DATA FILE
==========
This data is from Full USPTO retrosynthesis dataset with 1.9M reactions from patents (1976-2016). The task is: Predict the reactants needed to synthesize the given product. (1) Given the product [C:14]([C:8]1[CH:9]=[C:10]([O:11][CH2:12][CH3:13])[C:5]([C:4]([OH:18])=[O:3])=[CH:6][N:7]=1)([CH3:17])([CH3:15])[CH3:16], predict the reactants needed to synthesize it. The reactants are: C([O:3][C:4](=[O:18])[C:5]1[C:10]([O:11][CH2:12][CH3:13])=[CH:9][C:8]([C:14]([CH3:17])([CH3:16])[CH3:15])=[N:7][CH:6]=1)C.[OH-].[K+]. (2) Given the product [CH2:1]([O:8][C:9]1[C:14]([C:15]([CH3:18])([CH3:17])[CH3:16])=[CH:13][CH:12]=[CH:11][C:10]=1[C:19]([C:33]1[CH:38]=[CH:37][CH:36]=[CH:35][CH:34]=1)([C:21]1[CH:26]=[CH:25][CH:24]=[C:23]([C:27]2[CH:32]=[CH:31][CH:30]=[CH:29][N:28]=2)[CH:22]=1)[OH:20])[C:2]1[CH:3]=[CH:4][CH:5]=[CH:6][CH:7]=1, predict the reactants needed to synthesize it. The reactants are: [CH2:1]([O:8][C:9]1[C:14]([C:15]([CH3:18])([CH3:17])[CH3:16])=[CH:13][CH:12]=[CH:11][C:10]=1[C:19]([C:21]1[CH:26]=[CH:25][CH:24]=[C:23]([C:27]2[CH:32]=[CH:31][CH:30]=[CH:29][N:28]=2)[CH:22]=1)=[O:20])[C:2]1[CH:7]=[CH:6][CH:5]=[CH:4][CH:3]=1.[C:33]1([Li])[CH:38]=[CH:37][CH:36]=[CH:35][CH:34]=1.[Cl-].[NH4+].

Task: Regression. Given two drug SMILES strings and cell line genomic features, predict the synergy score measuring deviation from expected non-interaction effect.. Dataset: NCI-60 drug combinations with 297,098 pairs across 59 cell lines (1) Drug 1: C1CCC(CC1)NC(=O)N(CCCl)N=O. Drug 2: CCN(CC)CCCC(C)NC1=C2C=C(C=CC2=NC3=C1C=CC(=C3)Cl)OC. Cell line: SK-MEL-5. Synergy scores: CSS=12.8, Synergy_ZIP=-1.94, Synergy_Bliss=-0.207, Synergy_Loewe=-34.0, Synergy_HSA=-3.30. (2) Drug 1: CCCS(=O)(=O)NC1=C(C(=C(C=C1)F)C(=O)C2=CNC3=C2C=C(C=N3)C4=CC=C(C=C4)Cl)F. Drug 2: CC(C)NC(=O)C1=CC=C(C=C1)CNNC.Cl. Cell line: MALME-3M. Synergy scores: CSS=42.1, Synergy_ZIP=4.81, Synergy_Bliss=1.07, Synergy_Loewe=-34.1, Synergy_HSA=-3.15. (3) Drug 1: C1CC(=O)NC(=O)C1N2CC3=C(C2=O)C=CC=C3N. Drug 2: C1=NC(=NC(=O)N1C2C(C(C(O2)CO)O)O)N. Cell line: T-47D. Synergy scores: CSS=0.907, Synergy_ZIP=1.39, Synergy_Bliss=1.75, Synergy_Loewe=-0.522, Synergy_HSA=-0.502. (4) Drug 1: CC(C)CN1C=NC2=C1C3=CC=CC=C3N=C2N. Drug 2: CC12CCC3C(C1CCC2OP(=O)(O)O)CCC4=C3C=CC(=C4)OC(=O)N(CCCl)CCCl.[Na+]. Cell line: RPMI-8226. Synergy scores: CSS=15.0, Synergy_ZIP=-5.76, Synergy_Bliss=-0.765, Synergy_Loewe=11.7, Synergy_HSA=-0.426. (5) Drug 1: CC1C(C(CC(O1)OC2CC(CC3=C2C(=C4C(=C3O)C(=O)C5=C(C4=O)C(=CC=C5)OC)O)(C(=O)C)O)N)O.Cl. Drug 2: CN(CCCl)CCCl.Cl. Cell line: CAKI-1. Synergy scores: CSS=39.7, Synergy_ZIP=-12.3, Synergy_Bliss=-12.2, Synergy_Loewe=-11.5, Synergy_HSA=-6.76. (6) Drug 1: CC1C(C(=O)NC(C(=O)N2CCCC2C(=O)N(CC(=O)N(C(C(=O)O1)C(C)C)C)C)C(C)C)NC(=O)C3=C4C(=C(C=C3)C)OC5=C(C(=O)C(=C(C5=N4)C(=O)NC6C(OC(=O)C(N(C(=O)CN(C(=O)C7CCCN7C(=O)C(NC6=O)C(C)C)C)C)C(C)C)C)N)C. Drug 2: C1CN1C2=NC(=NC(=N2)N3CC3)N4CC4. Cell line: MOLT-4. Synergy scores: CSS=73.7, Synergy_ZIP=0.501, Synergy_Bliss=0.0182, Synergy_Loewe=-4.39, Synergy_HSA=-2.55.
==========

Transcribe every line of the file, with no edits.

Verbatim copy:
This data is from Full USPTO retrosynthesis dataset with 1.9M reactions from patents (1976-2016). The task is: Predict the reactants needed to synthesize the given product. (1) Given the product [C:14]([C:8]1[CH:9]=[C:10]([O:11][CH2:12][CH3:13])[C:5]([C:4]([OH:18])=[O:3])=[CH:6][N:7]=1)([CH3:17])([CH3:15])[CH3:16], predict the reactants needed to synthesize it. The reactants are: C([O:3][C:4](=[O:18])[C:5]1[C:10]([O:11][CH2:12][CH3:13])=[CH:9][C:8]([C:14]([CH3:17])([CH3:16])[CH3:15])=[N:7][CH:6]=1)C.[OH-].[K+]. (2) Given the product [CH2:1]([O:8][C:9]1[C:14]([C:15]([CH3:18])([CH3:17])[CH3:16])=[CH:13][CH:12]=[CH:11][C:10]=1[C:19]([C:33]1[CH:38]=[CH:37][CH:36]=[CH:35][CH:34]=1)([C:21]1[CH:26]=[CH:25][CH:24]=[C:23]([C:27]2[CH:32]=[CH:31][CH:30]=[CH:29][N:28]=2)[CH:22]=1)[OH:20])[C:2]1[CH:3]=[CH:4][CH:5]=[CH:6][CH:7]=1, predict the reactants needed to synthesize it. The reactants are: [CH2:1]([O:8][C:9]1[C:14]([C:15]([CH3:18])([CH3:17])[CH3:16])=[CH:13][CH:12]=[CH:11][C:10]=1[C:19]([C:21]1[CH:26]=[CH:25][CH:24]=[C:23]([C:27]2[CH:32]=[CH:31][CH:30]=[CH:29][N:28]=2)[CH:22]=1)=[O:20])[C:2]1[CH:7]=[CH:6][CH:5]=[CH:4][CH:3]=1.[C:33]1([Li])[CH:38]=[CH:37][CH:36]=[CH:35][CH:34]=1.[Cl-].[NH4+].

Task: Regression. Given two drug SMILES strings and cell line genomic features, predict the synergy score measuring deviation from expected non-interaction effect.. Dataset: NCI-60 drug combinations with 297,098 pairs across 59 cell lines (1) Drug 1: C1CCC(CC1)NC(=O)N(CCCl)N=O. Drug 2: CCN(CC)CCCC(C)NC1=C2C=C(C=CC2=NC3=C1C=CC(=C3)Cl)OC. Cell line: SK-MEL-5. Synergy scores: CSS=12.8, Synergy_ZIP=-1.94, Synergy_Bliss=-0.207, Synergy_Loewe=-34.0, Synergy_HSA=-3.30. (2) Drug 1: CCCS(=O)(=O)NC1=C(C(=C(C=C1)F)C(=O)C2=CNC3=C2C=C(C=N3)C4=CC=C(C=C4)Cl)F. Drug 2: CC(C)NC(=O)C1=CC=C(C=C1)CNNC.Cl. Cell line: MALME-3M. Synergy scores: CSS=42.1, Synergy_ZIP=4.81, Synergy_Bliss=1.07, Synergy_Loewe=-34.1, Synergy_HSA=-3.15. (3) Drug 1: C1CC(=O)NC(=O)C1N2CC3=C(C2=O)C=CC=C3N. Drug 2: C1=NC(=NC(=O)N1C2C(C(C(O2)CO)O)O)N. Cell line: T-47D. Synergy scores: CSS=0.907, Synergy_ZIP=1.39, Synergy_Bliss=1.75, Synergy_Loewe=-0.522, Synergy_HSA=-0.502. (4) Drug 1: CC(C)CN1C=NC2=C1C3=CC=CC=C3N=C2N. Drug 2: CC12CCC3C(C1CCC2OP(=O)(O)O)CCC4=C3C=CC(=C4)OC(=O)N(CCCl)CCCl.[Na+]. Cell line: RPMI-8226. Synergy scores: CSS=15.0, Synergy_ZIP=-5.76, Synergy_Bliss=-0.765, Synergy_Loewe=11.7, Synergy_HSA=-0.426. (5) Drug 1: CC1C(C(CC(O1)OC2CC(CC3=C2C(=C4C(=C3O)C(=O)C5=C(C4=O)C(=CC=C5)OC)O)(C(=O)C)O)N)O.Cl. Drug 2: CN(CCCl)CCCl.Cl. Cell line: CAKI-1. Synergy scores: CSS=39.7, Synergy_ZIP=-12.3, Synergy_Bliss=-12.2, Synergy_Loewe=-11.5, Synergy_HSA=-6.76. (6) Drug 1: CC1C(C(=O)NC(C(=O)N2CCCC2C(=O)N(CC(=O)N(C(C(=O)O1)C(C)C)C)C)C(C)C)NC(=O)C3=C4C(=C(C=C3)C)OC5=C(C(=O)C(=C(C5=N4)C(=O)NC6C(OC(=O)C(N(C(=O)CN(C(=O)C7CCCN7C(=O)C(NC6=O)C(C)C)C)C)C(C)C)C)N)C. Drug 2: C1CN1C2=NC(=NC(=N2)N3CC3)N4CC4. Cell line: MOLT-4. Synergy scores: CSS=73.7, Synergy_ZIP=0.501, Synergy_Bliss=0.0182, Synergy_Loewe=-4.39, Synergy_HSA=-2.55.